Route 66 Day 27: Eureka!

With our driving through the desert complete, we headed off to make our way further into California. There was a palpable difference in many ways to our travels today.

We had lots of company. The small towns we passed through were more populated, and suddenly there were many more cars on the road with seemingly endless number of places needing to be gotten to in record breaking time. 

Despite the increased traffic, there were still sites to be seen that can only be seen on Route 66. I love these hotel signs, and for those of you who know me, you’ll know why!

There was a lot more industry today: cement plants, intermodal sites, more semi trucks, lots more, and gone was the more masterful, respectful driving attitude of these large behemoths. We continued to see trains filled with sea containers, traveling like colonies of ants across the landscape.

During our travels, we have been using a Route 66 guide book and a travel app. Both highlight interesting places to stop. One we had read about, but weren’t really sure turned out to be a eureka kind of discovery- like finding a gem where you didn’t expect to find one. The gem we found on our travels today: Elmer’s Bottle Tree Ranch. Elmer Long was a self made artisan. He passed away unexpectedly in June of 2019, and the ranch was closed for some time. Much gratitude to his family for reopening the ranch. 

This is not just a ranch filled with bottles, they are pieces of art, that when you study them for a bit, you begin to see Elmer’s thought process for combining the eclectic items in the way he did. 

As I walked through the ranch, towards the back, I found Elmer’s workshop. I imagine this is just how he left it, mid project. I love how his desk and chair are arranged so he was looking out over the ranch of all the pieces he created, and a perfect view to watch his visitors experience his art.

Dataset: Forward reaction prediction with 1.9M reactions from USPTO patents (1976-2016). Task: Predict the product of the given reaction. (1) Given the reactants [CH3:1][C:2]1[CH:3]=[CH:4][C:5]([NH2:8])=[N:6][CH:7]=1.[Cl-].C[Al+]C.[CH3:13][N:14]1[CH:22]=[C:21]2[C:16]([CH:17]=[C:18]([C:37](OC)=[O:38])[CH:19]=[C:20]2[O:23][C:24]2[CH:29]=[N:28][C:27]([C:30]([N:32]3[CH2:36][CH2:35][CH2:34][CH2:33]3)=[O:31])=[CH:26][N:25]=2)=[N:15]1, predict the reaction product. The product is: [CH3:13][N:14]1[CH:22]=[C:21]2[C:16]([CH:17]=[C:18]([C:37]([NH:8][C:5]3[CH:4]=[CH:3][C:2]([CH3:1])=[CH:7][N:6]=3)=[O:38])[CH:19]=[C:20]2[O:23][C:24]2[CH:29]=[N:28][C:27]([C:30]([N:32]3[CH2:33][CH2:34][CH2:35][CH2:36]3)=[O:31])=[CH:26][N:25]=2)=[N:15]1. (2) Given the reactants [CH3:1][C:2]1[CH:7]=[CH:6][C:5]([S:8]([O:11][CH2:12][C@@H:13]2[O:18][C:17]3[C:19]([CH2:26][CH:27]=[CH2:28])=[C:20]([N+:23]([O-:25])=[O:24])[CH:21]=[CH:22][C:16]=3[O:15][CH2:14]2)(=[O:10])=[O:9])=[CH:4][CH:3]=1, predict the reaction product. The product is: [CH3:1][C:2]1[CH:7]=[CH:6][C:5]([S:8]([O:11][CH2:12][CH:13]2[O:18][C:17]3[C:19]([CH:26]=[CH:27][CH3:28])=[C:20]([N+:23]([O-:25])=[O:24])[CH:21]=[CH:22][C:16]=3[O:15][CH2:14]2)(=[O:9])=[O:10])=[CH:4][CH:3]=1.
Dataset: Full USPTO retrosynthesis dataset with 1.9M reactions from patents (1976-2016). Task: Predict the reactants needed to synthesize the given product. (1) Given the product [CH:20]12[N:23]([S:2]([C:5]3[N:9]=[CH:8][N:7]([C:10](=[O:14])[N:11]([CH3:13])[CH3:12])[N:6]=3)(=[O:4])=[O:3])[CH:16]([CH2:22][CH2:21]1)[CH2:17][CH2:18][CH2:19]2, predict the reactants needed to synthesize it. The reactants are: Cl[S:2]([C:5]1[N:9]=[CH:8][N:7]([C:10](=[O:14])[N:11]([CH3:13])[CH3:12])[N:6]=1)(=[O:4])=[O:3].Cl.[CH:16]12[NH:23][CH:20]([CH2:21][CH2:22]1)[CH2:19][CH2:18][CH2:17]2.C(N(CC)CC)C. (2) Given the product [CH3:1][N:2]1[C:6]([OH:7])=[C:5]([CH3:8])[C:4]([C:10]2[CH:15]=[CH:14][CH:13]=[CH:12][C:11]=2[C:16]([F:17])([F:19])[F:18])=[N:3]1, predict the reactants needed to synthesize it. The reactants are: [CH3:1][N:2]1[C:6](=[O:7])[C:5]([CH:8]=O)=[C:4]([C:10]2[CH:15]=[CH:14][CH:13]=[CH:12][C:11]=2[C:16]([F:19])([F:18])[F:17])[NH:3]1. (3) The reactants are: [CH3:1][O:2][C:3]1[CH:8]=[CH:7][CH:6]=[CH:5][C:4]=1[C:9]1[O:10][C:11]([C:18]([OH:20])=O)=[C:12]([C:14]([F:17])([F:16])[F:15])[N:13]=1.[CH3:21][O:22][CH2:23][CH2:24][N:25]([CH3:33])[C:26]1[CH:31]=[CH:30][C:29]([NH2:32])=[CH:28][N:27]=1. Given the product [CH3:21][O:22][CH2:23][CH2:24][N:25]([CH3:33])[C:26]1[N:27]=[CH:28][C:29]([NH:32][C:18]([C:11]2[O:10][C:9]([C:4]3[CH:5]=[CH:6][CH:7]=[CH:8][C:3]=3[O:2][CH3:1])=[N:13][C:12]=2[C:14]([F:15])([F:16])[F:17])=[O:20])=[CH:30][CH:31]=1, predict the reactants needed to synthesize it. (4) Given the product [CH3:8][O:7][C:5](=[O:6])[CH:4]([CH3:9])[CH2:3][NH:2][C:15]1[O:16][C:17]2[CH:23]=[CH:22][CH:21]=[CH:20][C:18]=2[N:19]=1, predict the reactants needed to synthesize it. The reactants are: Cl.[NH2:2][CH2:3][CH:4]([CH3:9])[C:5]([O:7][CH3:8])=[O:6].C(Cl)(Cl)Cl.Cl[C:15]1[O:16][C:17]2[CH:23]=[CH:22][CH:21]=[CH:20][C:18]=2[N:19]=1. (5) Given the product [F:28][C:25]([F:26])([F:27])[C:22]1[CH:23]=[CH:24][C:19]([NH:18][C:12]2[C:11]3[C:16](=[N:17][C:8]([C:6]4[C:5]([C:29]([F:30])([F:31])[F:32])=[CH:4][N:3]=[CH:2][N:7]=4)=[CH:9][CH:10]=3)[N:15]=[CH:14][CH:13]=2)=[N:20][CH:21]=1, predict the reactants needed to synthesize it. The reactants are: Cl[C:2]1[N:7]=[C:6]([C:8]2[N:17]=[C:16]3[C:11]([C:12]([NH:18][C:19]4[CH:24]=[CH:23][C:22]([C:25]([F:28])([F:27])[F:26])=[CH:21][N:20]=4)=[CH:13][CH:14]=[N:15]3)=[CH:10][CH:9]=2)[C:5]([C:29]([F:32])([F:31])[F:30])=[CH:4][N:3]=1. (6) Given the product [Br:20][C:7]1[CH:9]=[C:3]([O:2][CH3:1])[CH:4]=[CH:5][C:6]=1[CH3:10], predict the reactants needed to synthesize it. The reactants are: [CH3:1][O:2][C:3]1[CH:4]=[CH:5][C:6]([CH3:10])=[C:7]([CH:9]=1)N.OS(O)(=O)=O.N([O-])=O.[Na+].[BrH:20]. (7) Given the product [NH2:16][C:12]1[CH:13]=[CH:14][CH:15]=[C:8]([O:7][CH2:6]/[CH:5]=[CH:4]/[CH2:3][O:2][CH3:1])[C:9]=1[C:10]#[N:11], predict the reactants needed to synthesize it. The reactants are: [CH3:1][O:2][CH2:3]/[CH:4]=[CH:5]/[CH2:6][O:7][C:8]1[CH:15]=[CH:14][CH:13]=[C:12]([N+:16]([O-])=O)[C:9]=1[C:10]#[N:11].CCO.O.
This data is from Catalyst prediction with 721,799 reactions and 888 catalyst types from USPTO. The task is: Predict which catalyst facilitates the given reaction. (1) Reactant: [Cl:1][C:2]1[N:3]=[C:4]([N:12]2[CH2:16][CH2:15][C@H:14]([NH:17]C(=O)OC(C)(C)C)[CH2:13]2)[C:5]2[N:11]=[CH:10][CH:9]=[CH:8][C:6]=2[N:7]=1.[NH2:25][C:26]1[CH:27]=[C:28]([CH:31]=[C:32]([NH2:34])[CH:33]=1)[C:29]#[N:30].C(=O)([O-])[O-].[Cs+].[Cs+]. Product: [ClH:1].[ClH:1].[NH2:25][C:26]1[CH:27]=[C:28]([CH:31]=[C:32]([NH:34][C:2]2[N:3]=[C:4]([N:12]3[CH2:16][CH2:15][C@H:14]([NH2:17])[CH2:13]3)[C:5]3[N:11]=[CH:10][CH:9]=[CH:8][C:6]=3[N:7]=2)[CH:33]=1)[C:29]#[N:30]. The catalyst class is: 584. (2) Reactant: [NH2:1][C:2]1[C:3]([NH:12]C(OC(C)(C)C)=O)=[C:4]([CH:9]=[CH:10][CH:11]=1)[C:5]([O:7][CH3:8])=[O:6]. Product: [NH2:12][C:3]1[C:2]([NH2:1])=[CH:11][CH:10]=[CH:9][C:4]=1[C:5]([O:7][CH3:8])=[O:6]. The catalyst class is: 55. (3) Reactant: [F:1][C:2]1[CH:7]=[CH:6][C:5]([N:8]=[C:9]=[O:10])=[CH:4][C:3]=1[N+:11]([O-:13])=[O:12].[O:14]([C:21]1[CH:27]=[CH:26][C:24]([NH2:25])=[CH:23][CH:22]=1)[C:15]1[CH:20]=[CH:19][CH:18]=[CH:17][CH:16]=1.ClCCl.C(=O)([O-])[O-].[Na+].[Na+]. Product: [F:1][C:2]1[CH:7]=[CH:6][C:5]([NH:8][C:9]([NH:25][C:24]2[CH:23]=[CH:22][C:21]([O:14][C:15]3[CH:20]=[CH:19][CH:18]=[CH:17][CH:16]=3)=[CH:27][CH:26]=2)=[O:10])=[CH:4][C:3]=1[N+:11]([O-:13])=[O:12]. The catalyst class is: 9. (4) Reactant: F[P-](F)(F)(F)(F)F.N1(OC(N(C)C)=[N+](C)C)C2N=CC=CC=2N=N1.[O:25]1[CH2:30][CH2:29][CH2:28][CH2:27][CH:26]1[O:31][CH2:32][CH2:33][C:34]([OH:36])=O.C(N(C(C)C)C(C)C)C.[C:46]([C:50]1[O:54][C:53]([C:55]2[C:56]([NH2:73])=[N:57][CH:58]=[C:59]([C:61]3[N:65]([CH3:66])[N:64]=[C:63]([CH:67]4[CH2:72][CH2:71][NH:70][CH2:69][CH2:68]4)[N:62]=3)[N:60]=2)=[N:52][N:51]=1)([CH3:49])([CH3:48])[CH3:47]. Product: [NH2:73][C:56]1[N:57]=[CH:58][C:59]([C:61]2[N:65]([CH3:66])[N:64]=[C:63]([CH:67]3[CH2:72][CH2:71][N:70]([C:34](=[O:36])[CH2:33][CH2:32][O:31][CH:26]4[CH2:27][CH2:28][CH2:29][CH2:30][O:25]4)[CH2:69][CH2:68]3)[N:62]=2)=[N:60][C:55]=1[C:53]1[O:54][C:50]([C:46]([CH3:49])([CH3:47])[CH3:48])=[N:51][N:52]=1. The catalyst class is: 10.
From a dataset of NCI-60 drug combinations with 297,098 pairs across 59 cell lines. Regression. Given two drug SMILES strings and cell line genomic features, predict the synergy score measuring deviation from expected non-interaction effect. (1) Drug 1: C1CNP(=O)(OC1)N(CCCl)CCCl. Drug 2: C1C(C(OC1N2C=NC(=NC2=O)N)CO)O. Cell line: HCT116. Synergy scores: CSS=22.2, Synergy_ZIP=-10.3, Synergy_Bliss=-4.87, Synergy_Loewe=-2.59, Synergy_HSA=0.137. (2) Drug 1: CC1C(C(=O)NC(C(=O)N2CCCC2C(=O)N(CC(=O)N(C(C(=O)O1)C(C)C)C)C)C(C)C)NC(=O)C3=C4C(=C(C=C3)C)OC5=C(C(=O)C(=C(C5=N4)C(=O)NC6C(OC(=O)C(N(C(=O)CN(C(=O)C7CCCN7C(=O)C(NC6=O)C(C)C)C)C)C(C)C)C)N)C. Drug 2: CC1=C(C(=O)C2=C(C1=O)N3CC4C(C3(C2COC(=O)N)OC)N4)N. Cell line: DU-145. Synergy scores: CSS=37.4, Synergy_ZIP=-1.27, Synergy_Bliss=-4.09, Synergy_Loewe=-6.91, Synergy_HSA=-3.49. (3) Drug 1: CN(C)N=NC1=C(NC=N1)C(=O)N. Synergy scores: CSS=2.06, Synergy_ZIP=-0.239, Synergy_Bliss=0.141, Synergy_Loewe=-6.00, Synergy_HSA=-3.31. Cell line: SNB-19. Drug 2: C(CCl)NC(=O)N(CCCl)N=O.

I wish he had been there to see the look on our faces. I liken it to the faces of kids the first time they see something A-MAZ-ING, and don’t have the words to describe how they feel, but look absolutely delighted! That was us!

We spent a good amount of time relishing Elmer’s art, and then it was time to move on. Looking back at our travels today, Elmer’s Bottle Ranch was a eureka moment in our journey. I wish we had gotten to meet you in person, Elmer, but we feel like we know you a bit from sharing your art.

We travelled on, and the quiet of the old Route 66 quickly melted away into the busy-ness of the city. We also noticed the haze worsened the further into California we drove, to the point where we could not see the mountains that we knew were close on the horizon. We could not only smell the smoke, after a bit we could taste it too. 

We travelled what seemed like quite a way, and finally reached our motel for the night. Yes, that is a Wig Wam. Yes, we decided we needed to do another Route 66 historic motel, and this is one of 2 Wig Wam Motels left along Route 66. These were built in 1949.

This was our Wig Wam for the night. We met some of our Wig Wam neighbors, some who were also traveling Route 66. 

Sleeping in a Wig Wam is also a great night shot with he lights on. 

Eureka type of discoveries are rare, yet we find ourselves rich and relishing them on this trip. These experiences- the things that take you back in time to when things were simpler, calmer, and make us reflect on our priorities in life. 

Carl Honore says it well:

Your best ideas, those eureka moments that turn the world upside down, seldom come when you’re juggling emails, rushing to meet the 5 P.M. deadline or straining to make your voice heard in a high-stress meeting. They come when you’re walking the dog, soaking in the bath or swinging in a hammock.

Or walking through a bottle ranch, or sleeping under the stars in a wig wam. Eureka!

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